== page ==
• Reliability and Safety – AI systems should perform reliably and safely. Imagine a machine learning model which diagnoses patient symptoms and recommends prescriptions. What if this model was not reliable? patients could be issued the incorrect prescription which could be life threatening. Therefore, it is important that AI based application development goes through strict/rigorous testing to ensure it is reliable and safe before moving to production.

  • Privacy and Security – AI systems should be secure and respect privacy. We know that the machine learning models rely on large amounts of data. This data may contain personal details that must be kept private and stored securely.

  • Inclusiveness – AI systems should empower everyone and engage people regardless of physical ability, gender, sexual orientation, ethnicity, or other factors. For example, don’t leave out people with a visual impairment. Ensure the application works for all.

  • Transparency – AI systems should be understandable. Users need to be informed about the system’s purpose, functionality, and potential limitations.

  • Accountability – The people who develop solutions should be accountable for AI systems. Designers and developers of AI driven solutions should operate within a governance framework and organisational guidelines that uphold well defined ethical and legal standards. Accountability defines the framework of governance and organisational principles, which are meant to ensure that AI solutions meet ethical and legal standards that are clearly defined.

Are Machine Learning tools available in Azure or do we need to build the machine learning services from scratch?

No, you don’t need to build machine learning services from scratch. Azure AI services are a portfolio of AI capabilities that unlock automation for workloads in language, vision, intelligent search, content generation, and much more. They are straightforward to implement and don’t require specialist AI knowledge. Organizations are using Azure AI services in innovative ways, such as within robots to provide life-like companionship to older people by expressing happiness, concern, and even laughter. In other use cases, scientists are using AI to protect endangered species by identifying hard-to-find animals in images. This was previously time-consuming and error prone work, which the Azure AI Vision service can complete quickly and with a high degree of accuracy, freeing scientists to do other work. These pre built services can be added into web or mobile applications.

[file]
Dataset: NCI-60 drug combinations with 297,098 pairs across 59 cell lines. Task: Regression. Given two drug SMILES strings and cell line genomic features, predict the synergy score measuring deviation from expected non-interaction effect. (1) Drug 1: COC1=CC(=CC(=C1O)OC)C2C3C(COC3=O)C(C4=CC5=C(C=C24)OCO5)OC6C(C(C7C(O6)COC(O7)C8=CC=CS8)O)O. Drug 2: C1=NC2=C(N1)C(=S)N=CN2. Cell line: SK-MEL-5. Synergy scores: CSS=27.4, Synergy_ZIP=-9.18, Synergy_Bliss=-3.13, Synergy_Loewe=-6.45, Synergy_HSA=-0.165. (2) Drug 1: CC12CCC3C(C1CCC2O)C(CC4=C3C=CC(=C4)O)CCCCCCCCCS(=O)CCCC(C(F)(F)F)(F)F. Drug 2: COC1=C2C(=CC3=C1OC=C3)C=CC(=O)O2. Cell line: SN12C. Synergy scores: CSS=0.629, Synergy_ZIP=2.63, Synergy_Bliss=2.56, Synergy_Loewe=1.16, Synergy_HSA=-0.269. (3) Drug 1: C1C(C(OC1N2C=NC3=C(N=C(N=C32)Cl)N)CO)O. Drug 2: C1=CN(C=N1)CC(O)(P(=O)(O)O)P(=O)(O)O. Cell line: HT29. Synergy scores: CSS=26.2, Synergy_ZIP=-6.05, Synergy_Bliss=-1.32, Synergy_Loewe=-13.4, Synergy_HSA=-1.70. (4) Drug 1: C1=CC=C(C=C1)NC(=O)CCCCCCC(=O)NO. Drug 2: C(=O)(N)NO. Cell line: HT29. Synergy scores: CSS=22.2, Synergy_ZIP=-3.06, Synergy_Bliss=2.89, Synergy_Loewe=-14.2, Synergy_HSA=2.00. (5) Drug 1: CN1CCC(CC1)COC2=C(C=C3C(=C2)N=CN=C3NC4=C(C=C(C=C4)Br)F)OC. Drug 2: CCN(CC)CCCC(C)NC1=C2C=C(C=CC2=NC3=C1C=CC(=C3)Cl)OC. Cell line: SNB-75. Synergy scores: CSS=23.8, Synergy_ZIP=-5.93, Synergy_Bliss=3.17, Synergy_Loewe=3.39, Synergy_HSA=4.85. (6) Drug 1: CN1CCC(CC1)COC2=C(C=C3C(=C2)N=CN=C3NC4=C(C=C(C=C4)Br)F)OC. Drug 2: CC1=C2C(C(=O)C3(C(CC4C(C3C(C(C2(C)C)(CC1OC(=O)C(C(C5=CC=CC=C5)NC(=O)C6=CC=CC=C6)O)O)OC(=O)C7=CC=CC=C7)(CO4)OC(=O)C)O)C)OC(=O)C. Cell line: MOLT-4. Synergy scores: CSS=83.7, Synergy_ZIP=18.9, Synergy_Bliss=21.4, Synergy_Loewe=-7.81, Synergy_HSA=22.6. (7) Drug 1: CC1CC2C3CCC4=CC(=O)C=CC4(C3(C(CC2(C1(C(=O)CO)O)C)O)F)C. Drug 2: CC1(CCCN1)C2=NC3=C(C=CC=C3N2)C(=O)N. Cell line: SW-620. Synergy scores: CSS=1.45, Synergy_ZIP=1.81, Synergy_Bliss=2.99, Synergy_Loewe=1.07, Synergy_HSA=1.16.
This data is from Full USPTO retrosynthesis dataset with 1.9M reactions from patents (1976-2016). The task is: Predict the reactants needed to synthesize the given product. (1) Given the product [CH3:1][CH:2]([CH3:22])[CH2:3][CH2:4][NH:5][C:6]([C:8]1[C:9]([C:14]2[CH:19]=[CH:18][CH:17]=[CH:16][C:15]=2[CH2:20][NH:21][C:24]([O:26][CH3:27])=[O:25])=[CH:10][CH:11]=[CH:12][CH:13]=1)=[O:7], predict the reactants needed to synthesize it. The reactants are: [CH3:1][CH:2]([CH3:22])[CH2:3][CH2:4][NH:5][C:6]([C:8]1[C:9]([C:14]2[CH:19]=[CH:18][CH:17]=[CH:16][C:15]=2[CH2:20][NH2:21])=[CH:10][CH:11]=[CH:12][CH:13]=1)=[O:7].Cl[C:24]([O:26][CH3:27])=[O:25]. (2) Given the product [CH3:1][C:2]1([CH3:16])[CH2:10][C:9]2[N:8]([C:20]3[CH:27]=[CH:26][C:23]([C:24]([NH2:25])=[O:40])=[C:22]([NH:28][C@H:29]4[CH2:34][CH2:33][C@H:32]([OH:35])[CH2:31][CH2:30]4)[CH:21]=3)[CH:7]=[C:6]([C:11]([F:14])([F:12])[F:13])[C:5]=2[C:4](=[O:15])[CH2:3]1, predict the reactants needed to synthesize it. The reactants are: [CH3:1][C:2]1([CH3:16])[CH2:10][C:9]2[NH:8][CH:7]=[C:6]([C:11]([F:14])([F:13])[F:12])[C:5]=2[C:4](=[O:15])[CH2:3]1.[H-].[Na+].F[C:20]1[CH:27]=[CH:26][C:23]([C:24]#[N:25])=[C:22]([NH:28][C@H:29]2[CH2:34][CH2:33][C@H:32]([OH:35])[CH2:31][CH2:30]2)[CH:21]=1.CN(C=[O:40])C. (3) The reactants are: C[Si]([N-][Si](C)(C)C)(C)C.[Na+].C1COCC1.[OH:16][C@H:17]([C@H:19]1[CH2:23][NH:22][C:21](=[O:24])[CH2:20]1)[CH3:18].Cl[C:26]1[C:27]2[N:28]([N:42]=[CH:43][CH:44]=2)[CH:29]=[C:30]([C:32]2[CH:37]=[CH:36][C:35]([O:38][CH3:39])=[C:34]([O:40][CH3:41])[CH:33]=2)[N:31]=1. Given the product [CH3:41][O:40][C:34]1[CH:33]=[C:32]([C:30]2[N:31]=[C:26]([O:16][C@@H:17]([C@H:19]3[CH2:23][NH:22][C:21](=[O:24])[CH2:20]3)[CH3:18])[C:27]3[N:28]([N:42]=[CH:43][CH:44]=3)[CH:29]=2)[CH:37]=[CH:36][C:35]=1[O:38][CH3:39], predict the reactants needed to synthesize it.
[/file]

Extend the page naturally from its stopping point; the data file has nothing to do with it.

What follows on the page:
Two types of Azure AI Resources

Azure AI services are cloud-based, and like all Azure services you need to create a resource to use them. There are two types of AI service resources: multi-service or single-service.

  • multi-service resource: a resource created in the Azure portal that provides access to multiple Azure AI services with a single key and endpoint
  • Single-service resources: a resource created in the Azure portal that provides access to a single Azure AI service, such as Speech, Vision, Language, etc. Each Azure AI service has a unique key and endpoint. These resources might be used when you only require one AI service or want to see cost information separately.

Are there any YouTube videos you would recommend for preparing for the AI-900 certification?

Yes, there are many. I have listed a few below. Take a look to find out which one fits your learning style. Or search for others on YouTube.

Is there a Microsoft Study guide that I can go through?

Yes, at the following link, AI-900 Azure Fundamentals Study Guide

The study guide details what topics will appear in the exam and is kept up to date as new or old topics are added to the exam.

Does the AI-900 certification expire? do I need to renew it?

Fundamental certifications including AI-900 don’t expire so you won’t need to renew the exam once you’re certified.

Is this a good certification to study for if I am new to Azure and want to start from the basics?

The AZ-900 certification is the one I would recommend. AI-900 is AI Fundamentals and AZ-900 is Azure Fundamentals. Check out my post on How do I get started with Microsoft Azure? | Cloud Build

I hope you found this post useful. All the best if you’re taking the AI-900 exam.

See you at the next post. 🙂